book cover (12)This book is fun, clever and deals with a lot of important issues. (I mean what more could you really ask for?) Izzy is a teenager who is hoping to be a script writer when she’s older. She’s a comic and she’s hilariously funny. When a website surfaces claiming she is a ‘world class whore’ and highlights all the details of her sex life, Izzy is made to feel ashamed of her sex life and struggles to deal with the hateful comments. The book really delves into issues around slut shaming and the differing ways that men and women are treated regarding sex.

I loved everything about this book. I know a lot of the time people will say ‘oh this book is so funny’ but honestly I was laughing so hard at some moments that my boyfriend had to come and check that I was okay. The book is written as if Izzy is writing entries in her blog and I really liked this style. It’s also peppered with references to music and pop culture and they made me love this book even more (especially Dumbledore the dog).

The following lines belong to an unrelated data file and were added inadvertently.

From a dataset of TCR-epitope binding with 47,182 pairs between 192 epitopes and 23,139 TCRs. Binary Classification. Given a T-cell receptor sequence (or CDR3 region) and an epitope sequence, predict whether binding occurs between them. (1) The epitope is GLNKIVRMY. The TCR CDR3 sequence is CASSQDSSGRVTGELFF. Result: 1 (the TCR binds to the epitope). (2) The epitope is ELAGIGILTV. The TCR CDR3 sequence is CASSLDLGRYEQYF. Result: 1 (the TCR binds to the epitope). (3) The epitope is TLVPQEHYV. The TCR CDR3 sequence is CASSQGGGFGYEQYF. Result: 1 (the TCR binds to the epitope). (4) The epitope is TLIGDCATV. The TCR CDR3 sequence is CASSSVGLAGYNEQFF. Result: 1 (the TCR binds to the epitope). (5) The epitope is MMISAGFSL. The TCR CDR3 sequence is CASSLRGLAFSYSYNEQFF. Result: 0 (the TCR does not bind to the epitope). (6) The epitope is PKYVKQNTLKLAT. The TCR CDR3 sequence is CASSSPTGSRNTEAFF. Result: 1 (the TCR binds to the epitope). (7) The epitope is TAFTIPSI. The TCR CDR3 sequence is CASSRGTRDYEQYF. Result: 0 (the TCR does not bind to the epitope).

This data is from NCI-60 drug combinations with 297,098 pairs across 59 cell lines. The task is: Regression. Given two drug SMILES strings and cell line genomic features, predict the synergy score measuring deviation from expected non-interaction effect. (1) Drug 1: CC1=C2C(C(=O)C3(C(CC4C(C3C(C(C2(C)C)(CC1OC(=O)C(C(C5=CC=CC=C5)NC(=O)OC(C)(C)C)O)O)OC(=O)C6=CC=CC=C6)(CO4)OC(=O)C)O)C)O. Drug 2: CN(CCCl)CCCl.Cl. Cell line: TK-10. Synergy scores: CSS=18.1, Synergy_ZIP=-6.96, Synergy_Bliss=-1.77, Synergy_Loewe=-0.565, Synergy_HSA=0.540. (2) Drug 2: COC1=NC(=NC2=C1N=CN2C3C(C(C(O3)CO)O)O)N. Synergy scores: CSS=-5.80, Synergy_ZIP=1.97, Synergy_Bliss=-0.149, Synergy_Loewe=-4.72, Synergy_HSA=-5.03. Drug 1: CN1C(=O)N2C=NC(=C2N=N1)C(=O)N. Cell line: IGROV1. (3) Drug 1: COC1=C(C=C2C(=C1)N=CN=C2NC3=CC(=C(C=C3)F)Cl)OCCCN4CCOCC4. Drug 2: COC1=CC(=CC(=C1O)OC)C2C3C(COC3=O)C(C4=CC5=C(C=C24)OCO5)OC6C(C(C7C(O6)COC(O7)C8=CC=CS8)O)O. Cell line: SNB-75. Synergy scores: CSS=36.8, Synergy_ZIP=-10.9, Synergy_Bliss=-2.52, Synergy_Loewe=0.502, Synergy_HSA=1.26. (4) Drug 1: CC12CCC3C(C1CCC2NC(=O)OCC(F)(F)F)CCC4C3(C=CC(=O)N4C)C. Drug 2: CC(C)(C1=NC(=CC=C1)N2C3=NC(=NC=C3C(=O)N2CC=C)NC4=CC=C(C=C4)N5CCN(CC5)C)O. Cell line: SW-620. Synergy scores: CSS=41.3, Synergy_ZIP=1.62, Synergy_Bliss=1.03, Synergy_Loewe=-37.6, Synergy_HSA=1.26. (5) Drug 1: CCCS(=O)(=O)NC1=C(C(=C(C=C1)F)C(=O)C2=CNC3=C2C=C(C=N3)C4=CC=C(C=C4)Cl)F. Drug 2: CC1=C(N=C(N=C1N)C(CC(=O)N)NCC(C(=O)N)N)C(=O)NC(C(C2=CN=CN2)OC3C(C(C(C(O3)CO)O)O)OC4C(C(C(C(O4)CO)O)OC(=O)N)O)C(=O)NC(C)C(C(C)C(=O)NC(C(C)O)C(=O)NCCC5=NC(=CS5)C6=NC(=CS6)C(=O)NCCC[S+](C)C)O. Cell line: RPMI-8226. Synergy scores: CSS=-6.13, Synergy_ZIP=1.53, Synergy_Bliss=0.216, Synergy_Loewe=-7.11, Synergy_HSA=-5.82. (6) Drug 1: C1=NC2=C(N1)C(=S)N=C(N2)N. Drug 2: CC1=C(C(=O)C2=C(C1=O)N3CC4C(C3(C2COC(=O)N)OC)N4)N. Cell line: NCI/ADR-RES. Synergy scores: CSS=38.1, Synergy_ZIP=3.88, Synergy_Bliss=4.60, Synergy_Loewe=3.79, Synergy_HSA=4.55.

This book is fresh and original and features such a fascinating protagonist. Izzy is sarcastic, brave, stubborn and brilliant and she’s definitely one of my new favourite characters. I loved that the book explored her relationships with her grandmother as well as her relationships with her two best friends, Ajita and Danny. I absolutely flew through this book because I just couldn’t put it down. It deals with important issues in such an interesting way and I am definitely looking forward to seeing what Laura Steven writes next.
5 stars

Book Review: Easy Prey – Catherine Lo

Book Review: Easy Prey – Catherine Lo

BOOK REVIEW (4)